Quantitative analysis of the medial ulnar collateral ligament ulnar footprint and its relationship to the ulnar sublime tubercle

Lutul D. Farrow, Andrew J. Mahoney, John J. Stefancin, Mihra S. Taljanovic, Joseph E. Sheppard, Mark S. Schickendantz

Research output: Contribution to journalArticle

43 Scopus citations

Abstract

Background: The medial ulnar collateral ligament is the major soft tissue restraint to valgus displacement of the elbow. Currently, little has been published regarding the medial ulnar collateral ligament's ulnar footprint.Hypothesis: The medial ulnar collateral ligament has a long attachment onto the ulna and the anatomy of the footprint is consistent.Study Design: Descriptive laboratory study.Methods: The authors studied the morphologic characteristics of the ulnar footprint of the medial ulnar collateral ligament in 10 fresh-frozen cadaveric specimens, 100 osseous specimens, and with 3-dimensional computed tomography in an additional 10 osseous specimens. They measured the length of the anterior band's ulnar attachment and the entire ligament length. They also measured the length of the osseous ridge, which extends distally from the sublime tubercle in both osseous specimens and on computed tomography.Results: The mean length of the medial ulnar collateral ligament was 53.9 mm and the mean length of the ulnar soft tissue footprint was 29.2 mm. The authors identified an osseous ridge that extended distally from the sublime tubercle to just medial to the ulnar insertion of the brachialis muscle tendon. This osseous ridge was present in all osseous and fresh-frozen cadaveric specimens. The mean length of this osseous ridge was 24.5 mm.Conclusion: The medial ulnar collateral ligament has a long attachment along the proximal ulna. The ligament attaches to a previously undescribed ridge of bone located on the medial aspect of the proximal ulna, the medial ulnar collateral ligament ridge. This ridge is present in all skeletal specimens.Clinical Relevance: Injuries to the medial ulnar collateral ligament are common. Published success rates after reconstruction of the medial ulnar collateral ligament are highly variable. The present study illustrates how current reconstruction techniques fail to fully restore the true anatomy of the native ligament. Further studies are needed to investigate this issue.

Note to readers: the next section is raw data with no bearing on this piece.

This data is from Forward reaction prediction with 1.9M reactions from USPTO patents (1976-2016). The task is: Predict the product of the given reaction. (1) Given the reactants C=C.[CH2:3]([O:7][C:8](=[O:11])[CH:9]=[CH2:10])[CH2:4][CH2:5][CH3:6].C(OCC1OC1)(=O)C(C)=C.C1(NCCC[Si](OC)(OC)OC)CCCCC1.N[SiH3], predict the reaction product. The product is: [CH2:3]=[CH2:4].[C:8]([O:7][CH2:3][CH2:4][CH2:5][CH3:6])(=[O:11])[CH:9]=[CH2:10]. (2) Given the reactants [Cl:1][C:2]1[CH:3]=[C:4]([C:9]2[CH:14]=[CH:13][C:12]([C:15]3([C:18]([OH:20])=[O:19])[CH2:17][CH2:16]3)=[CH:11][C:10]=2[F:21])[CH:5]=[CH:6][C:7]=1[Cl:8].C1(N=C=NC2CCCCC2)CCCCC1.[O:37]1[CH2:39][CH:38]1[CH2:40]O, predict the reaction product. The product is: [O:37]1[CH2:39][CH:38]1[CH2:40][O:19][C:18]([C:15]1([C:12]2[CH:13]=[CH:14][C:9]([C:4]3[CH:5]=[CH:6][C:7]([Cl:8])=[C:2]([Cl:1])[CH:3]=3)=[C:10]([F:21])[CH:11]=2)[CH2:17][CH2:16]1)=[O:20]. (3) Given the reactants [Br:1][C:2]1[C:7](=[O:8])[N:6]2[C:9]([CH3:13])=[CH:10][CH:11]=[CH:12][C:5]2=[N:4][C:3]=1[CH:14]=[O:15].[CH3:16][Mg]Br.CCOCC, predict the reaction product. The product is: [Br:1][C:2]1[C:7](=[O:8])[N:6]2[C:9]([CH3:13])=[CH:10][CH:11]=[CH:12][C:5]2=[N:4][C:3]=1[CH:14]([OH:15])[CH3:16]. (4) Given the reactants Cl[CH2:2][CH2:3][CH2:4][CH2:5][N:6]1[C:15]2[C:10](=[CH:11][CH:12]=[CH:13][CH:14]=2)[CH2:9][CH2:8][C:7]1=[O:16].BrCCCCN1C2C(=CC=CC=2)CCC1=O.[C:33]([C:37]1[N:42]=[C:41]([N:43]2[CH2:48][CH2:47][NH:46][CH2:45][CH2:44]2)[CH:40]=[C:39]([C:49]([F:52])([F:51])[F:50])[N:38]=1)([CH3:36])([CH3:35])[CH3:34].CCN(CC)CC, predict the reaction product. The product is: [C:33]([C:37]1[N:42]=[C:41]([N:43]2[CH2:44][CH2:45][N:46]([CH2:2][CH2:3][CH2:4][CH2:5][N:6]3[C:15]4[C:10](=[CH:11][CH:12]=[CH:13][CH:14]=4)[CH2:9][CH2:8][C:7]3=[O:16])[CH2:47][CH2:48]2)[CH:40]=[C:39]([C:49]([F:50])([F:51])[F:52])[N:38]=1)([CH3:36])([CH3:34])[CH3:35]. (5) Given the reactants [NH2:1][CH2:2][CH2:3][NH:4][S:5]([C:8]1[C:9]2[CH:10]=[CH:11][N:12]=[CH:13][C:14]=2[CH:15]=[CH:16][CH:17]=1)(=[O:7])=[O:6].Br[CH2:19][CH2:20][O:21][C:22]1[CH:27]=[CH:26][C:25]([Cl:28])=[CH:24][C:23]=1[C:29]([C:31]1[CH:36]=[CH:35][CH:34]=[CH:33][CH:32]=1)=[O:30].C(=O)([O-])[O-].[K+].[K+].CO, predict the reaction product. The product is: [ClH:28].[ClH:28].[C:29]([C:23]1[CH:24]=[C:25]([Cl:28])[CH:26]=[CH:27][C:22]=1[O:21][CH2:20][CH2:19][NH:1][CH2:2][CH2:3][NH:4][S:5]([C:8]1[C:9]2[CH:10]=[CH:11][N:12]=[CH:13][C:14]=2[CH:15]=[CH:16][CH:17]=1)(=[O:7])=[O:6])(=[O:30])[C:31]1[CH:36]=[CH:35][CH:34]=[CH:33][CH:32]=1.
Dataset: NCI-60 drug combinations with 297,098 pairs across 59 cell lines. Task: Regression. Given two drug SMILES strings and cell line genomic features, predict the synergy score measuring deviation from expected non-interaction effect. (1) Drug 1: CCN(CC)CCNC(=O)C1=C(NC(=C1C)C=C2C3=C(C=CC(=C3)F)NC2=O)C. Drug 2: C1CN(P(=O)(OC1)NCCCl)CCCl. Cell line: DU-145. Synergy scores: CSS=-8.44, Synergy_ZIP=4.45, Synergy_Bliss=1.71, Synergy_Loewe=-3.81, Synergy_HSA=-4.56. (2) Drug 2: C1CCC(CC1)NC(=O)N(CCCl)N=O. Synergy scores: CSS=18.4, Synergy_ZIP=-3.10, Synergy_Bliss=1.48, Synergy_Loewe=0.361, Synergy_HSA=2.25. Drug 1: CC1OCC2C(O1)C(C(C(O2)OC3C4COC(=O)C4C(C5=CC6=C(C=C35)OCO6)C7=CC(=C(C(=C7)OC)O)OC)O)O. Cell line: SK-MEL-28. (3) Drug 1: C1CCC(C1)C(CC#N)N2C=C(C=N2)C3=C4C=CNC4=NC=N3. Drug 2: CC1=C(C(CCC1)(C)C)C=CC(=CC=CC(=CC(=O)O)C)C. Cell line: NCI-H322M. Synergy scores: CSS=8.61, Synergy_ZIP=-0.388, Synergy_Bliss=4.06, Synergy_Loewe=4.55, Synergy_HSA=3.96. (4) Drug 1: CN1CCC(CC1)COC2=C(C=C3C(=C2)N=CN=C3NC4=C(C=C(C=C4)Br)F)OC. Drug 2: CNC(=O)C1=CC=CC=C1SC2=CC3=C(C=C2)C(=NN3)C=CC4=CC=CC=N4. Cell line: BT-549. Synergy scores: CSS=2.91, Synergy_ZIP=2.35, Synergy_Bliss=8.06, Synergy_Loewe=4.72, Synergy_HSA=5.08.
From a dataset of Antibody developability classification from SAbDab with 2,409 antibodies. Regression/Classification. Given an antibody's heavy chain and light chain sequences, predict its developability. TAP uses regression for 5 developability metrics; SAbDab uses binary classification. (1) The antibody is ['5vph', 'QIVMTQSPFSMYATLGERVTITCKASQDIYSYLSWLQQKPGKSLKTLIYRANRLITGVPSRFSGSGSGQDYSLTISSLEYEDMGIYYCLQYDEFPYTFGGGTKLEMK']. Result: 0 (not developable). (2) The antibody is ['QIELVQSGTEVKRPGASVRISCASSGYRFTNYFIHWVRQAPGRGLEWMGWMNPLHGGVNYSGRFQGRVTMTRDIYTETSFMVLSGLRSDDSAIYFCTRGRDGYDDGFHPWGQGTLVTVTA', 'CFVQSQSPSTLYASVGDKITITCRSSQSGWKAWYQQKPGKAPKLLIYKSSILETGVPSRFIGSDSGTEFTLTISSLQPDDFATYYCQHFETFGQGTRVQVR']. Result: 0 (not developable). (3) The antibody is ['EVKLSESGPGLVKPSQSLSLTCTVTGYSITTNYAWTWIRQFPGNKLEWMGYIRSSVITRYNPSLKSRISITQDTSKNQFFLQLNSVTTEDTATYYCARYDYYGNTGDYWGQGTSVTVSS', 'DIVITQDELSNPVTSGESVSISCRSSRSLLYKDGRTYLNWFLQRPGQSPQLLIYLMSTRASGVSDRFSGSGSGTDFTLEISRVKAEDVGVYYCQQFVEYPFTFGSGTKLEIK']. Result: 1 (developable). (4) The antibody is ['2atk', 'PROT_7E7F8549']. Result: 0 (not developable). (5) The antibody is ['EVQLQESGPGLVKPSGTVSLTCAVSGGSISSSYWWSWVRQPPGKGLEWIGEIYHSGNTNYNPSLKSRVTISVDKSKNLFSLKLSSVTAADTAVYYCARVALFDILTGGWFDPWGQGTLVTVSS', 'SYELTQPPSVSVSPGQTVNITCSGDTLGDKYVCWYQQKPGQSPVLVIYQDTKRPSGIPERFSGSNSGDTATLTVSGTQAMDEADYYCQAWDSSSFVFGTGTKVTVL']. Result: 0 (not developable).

Original languageEnglish (US)
Pages (from-to)1936-1941
Number of pages6
JournalAmerican Journal of Sports Medicine
Volume39
Issue number9
DOIs
StatePublished - Sep 1 2011

Keywords

  • anterior band
  • elbow
  • medial ulnar collateral ligament
  • medial ulnar collateral ligament ridge
  • sublime tubercle

ASJC Scopus subject areas

  • Orthopedics and Sports Medicine
  • Physical Therapy, Sports Therapy and Rehabilitation

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